Centric Relation is one of the topics that we get many questions about. In fact, in our Examination & Records course, we spend an entire day on what Centric Relation is, why it's important, how you find it, and how you record it. We're going to talk about, "How can I be sure that I'm in CR?" We're going to talk about healthy, intact joints, which brings up another point you need to know, the anatomy of the joint.
When we think of the implication mindset, Dr. Dawson has talked to us for a long time about a way for us to think about dental problems and approach to dental treatment as a way to communicate with our patients and help them move forward with their treatment. One way to look at it is, when we find dental concerns in a new patient exam, we speak to our patient in terms of 'is this urgent?'
There's many benefits to sequencing treatment plans that we come up with. Sequencing allows us to consider the logical sequence, predictable sequence AND economical sequence for the patient.
At The Dawson Academy, we teach you all a system of how to practice, starting from a new patient exam and all the way through prep and delivery. So, for example, the new patient exam.
This video is an excerpt from the June 2015 Dawson Faculty Office Hours with Drs. Jeff Scott and Steve Hoard. Moderating is Dr. Pio Modi (PM). To watch the full office hours and to sign up for future office hours, visit the Videos and Webinars page.
The following is a transcription of this video excerpt.
Question: What do you do with a pain patient who has more pain after wearing a B-Splint?
JS: The first thing is: take it out. You knew that already. The point is - the pain got worse. Now I don't know exactly what pain that person had to start with (because that information wasn't provided with this question) - was it joint pain or muscle pain?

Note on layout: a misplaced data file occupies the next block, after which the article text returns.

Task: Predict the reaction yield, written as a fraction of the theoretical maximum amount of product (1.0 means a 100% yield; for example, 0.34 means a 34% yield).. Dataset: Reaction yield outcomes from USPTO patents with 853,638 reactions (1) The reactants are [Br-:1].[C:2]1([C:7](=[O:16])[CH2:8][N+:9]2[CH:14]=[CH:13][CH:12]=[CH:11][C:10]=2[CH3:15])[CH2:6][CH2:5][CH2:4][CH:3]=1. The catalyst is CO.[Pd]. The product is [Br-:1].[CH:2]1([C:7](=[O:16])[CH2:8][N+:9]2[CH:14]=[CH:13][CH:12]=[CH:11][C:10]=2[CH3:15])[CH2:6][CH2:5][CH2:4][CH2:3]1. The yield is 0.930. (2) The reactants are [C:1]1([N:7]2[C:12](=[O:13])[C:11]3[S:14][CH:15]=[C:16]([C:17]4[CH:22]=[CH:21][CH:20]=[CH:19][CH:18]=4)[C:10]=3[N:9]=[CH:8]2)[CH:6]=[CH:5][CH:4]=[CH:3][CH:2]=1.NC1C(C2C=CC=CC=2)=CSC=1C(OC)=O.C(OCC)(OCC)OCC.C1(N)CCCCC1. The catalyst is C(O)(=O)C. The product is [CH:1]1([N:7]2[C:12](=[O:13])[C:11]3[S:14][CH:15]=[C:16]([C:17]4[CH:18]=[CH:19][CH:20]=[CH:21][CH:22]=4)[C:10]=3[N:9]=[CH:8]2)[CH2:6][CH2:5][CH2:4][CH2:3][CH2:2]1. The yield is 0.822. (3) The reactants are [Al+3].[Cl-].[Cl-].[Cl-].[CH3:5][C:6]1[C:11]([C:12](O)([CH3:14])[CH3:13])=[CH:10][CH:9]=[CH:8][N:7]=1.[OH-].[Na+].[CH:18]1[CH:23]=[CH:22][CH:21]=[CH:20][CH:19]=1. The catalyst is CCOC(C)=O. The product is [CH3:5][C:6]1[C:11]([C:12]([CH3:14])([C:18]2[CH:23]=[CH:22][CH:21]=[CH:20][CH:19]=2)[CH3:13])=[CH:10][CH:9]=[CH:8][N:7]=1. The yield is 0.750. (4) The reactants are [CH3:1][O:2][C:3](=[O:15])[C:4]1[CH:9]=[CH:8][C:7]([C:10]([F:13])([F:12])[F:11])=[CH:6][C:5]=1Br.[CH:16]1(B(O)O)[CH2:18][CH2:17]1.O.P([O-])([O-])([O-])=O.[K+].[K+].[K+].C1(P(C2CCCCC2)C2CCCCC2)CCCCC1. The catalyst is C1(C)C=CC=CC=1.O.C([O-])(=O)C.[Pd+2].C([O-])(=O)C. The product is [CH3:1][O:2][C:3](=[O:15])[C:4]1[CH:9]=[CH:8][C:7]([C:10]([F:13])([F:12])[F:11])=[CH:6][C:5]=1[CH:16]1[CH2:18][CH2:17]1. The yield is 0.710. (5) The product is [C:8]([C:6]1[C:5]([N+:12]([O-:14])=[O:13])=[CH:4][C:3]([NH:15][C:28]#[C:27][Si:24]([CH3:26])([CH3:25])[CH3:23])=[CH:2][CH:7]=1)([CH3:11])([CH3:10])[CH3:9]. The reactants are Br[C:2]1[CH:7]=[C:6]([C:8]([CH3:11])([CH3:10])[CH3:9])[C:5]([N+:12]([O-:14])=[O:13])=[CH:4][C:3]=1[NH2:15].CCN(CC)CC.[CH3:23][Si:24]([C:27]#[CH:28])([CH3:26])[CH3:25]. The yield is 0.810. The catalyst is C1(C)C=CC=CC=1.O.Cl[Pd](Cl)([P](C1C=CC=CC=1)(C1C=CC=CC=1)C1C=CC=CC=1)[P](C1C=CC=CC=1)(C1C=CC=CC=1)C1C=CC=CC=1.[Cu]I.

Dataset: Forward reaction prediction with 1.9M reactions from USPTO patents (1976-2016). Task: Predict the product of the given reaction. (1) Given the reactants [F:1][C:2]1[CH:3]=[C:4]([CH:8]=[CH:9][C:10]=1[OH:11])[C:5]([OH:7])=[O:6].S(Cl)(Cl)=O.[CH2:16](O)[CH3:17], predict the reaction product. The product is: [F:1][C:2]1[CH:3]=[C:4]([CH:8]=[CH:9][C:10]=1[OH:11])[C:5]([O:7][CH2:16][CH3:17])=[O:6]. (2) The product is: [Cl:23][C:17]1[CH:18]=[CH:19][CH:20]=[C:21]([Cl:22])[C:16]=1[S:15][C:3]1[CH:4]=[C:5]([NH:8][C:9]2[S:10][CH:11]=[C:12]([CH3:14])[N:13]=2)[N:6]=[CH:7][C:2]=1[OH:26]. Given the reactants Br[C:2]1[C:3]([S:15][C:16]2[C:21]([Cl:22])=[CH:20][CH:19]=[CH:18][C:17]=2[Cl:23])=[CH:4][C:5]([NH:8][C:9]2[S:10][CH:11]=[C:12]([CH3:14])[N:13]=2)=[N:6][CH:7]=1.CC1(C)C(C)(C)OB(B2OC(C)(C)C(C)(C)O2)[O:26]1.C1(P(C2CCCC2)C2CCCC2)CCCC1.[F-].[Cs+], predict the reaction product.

If you're wearing a B-Splint, typically that's an anterior deprogrammer, that appliance is designed to help with muscle incordination and clenching. Now we can't get rid of clenching completely. We just decrease the amount of muscle contractive force by 70% by putting an anterior deprogrammer in. So you say, well it's not going to 0, but a person that's had a lot of headaches and pain from clenching will get a lot better by wearing a B-Splint.
One of the key components of a complete exam is the palpation of the masticatory muscles.
During this part of the exam, we are looking for signs of muscle tenderness or pain. This pain is an indication of hyperactivity resulting from incoordinated muscle activity caused by a build-up of lactic acid due to the muscle(s) being overworked as they hold the jaw in an avoidance pattern during closure to maximum intercuspation.
In the practice of complete dentistry the dentist is committed to an examination, diagnosis, and treatment planning process and has developed the skill of recognizing the signs of instability in a patient’s masticatory system.
It is our responsibility to offer the patient the most conservative treatment method to achieve the desired end result- a stable, comfortable, healthy dentition and supporting structures that matches their esthetic desires. The most critical skill to be developed in evaluating a patient’s occlusion is locating and verifying centric relation. If the examination reveals stable healthy TMJ’s and load testing is negative, Centric Relation serves as the starting point to determine the amount of discrepancy between CR and MIP.
I attended the first Dawson Academy dental course in St. Petersburg, Florida in my first year of practice. What I heard was not a product-driven technique, but rather a comprehensive system of practice that included an emphasis on simplifying complex cases which begins with a complete new patient exam.